Lawyers representing plaintiffs with cases against General Motors for its delayed recall of millions of small cars with faulty ignition switches say they have begun to sift through the 320-page report on the matter and are finding details which support their claims, Automotive News reports.
Since announcing the recall in February, GM has had numerous lawsuits filed against it by lawyers of those who have been injured or killed in crashes by affected vehicles. More than 70 lawsuits have also been filed against the company by individuals who claim the recall forced their car to lose value.
The recall report, which is the result of a lengthy internal probe on the company led by former US attorney Anton Valukas, revealed a flawed company culture within GM. In her remarks during the announcement of the report’s findings, CEO Mary Barra said there was “no conspiracy by the corporation to cover up the facts.”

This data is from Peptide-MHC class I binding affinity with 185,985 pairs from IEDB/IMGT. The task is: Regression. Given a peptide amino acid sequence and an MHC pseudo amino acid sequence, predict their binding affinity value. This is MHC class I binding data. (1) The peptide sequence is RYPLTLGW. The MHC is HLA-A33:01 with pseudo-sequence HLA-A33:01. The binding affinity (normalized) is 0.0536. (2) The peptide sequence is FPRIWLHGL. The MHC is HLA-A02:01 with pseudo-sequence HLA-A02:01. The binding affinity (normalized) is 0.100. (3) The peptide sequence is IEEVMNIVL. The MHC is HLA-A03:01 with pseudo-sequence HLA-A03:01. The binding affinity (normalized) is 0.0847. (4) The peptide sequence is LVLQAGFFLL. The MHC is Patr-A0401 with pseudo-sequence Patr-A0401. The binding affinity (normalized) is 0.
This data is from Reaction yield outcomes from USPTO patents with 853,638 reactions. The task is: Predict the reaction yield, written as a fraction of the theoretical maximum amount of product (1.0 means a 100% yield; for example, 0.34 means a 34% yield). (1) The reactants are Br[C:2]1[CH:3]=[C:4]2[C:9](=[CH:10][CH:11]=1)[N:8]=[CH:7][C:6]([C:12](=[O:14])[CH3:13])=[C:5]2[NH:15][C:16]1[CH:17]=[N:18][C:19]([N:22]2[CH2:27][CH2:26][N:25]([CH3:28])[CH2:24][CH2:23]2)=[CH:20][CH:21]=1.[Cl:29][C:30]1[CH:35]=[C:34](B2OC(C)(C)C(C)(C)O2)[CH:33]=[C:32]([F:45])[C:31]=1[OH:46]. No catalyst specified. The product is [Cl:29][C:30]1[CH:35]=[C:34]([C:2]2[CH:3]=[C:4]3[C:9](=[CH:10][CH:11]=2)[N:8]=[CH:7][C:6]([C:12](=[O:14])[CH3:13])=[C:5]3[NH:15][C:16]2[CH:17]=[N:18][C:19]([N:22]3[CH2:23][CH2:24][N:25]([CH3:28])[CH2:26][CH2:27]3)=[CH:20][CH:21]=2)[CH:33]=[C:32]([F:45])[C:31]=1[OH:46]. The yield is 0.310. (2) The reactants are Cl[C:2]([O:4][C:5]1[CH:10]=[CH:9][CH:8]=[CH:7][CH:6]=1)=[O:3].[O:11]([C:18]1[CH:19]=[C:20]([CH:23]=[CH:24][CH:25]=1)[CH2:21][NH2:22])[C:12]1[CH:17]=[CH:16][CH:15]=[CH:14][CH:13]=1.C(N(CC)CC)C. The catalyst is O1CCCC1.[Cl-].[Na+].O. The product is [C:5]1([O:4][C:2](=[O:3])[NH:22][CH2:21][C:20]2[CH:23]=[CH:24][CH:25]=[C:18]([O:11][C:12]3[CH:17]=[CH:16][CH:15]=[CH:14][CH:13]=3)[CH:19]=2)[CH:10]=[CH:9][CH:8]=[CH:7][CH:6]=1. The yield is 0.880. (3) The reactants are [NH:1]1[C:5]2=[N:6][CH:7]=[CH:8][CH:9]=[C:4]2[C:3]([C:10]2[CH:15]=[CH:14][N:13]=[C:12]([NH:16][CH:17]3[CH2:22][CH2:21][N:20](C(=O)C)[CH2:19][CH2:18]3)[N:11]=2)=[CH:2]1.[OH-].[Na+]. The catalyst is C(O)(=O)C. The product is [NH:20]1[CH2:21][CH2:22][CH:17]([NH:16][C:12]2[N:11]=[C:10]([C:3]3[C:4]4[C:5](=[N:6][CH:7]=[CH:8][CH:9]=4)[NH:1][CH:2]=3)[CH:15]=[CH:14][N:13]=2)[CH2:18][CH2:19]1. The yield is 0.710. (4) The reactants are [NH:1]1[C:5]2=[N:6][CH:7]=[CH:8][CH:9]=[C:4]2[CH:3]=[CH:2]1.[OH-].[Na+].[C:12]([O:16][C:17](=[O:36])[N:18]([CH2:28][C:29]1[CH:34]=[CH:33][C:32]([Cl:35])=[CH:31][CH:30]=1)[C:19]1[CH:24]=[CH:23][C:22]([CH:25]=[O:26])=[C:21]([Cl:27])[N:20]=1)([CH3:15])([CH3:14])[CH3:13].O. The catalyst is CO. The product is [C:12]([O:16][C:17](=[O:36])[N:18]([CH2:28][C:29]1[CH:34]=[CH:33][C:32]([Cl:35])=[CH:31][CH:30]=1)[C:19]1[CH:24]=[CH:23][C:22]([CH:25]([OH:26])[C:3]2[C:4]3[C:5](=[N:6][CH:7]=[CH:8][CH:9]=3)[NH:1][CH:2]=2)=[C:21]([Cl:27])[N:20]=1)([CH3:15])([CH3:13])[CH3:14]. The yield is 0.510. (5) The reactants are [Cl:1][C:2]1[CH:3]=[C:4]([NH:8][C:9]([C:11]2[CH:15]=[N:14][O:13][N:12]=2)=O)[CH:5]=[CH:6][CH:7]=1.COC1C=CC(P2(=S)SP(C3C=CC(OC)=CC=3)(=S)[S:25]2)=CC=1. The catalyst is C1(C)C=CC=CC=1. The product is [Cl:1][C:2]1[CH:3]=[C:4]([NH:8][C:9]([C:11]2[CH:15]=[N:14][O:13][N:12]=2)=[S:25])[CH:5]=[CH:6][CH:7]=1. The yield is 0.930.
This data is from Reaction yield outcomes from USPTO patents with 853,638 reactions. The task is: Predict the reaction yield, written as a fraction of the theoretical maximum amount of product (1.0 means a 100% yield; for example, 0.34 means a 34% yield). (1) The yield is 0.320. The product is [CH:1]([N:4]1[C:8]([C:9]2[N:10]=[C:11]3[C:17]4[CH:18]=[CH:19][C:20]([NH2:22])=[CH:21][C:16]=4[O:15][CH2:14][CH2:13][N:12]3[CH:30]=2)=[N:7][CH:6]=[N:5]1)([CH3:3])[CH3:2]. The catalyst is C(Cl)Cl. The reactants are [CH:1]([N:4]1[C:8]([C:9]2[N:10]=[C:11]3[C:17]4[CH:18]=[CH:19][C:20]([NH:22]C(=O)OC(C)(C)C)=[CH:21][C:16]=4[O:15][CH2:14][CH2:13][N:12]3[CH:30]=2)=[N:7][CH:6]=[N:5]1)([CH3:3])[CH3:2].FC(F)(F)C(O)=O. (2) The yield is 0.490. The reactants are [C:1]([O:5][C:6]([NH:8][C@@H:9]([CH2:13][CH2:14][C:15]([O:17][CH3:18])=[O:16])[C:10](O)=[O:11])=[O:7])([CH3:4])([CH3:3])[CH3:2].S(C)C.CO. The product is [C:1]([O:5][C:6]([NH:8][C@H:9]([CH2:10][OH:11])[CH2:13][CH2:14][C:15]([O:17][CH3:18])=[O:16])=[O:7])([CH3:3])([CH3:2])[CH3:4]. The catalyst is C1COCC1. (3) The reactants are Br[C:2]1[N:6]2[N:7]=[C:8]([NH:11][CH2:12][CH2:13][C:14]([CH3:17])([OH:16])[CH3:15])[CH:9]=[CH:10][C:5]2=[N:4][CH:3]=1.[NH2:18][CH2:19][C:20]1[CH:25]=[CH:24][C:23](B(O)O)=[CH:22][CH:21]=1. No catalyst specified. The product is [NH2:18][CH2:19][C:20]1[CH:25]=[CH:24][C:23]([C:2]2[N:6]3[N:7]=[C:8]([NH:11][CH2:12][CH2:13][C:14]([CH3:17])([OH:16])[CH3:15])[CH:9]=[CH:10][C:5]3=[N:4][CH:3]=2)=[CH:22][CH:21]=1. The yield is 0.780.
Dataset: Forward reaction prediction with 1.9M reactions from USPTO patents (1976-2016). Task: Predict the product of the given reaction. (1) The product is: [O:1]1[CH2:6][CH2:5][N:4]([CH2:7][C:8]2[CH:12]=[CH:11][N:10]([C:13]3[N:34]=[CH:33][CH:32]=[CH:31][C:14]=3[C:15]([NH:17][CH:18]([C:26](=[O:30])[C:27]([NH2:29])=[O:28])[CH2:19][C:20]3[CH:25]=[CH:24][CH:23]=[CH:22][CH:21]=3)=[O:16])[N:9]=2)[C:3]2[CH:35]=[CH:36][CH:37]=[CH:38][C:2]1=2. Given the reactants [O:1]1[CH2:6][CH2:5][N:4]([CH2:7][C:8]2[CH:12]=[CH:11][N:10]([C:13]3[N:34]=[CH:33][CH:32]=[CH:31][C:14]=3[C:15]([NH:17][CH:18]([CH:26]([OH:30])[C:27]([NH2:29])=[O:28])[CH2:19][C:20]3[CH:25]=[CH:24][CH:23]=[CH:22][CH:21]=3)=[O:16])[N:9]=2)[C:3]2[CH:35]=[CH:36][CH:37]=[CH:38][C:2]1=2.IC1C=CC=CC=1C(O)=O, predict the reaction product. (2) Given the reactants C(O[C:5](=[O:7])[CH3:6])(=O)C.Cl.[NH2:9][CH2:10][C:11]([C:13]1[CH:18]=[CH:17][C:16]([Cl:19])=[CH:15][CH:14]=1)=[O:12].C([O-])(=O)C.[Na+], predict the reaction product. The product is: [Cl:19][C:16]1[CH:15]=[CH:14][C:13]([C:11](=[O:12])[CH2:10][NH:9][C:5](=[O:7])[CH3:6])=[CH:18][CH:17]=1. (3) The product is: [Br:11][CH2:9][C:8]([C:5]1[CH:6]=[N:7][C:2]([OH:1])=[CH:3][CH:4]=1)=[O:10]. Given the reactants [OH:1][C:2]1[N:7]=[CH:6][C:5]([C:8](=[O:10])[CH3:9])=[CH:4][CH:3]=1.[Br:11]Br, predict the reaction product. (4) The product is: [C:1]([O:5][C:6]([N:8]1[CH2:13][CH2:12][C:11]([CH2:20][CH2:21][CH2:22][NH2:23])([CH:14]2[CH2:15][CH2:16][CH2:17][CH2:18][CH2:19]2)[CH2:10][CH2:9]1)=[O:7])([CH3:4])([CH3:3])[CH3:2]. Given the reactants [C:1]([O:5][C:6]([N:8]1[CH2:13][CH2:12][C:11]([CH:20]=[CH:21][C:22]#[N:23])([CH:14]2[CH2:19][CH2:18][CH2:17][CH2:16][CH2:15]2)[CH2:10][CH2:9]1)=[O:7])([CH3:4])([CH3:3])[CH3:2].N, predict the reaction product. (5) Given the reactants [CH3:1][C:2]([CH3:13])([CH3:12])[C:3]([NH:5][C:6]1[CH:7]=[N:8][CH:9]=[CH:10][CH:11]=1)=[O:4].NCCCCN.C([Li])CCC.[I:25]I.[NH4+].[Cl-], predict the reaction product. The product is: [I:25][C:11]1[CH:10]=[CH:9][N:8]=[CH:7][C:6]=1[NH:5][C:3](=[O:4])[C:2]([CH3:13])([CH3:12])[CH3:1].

Plaintiff’s lawyers said their initial reviews of the report revealed dozens of individuals, including engineers and lawyers, who failed to act on their knowledge of the faulty ignition switches. This may be a basis for proving the company’s negligence, which will be deciding factor in the lawsuits
GM is facing ongoing probes from the U.S. Department of Justice and state prosecutors, as well as regulators and members of Congress. AN says investigators representing these organizations will most likely not rely on the information presented in the Valukas Report, which was paid for and commissioned by GM.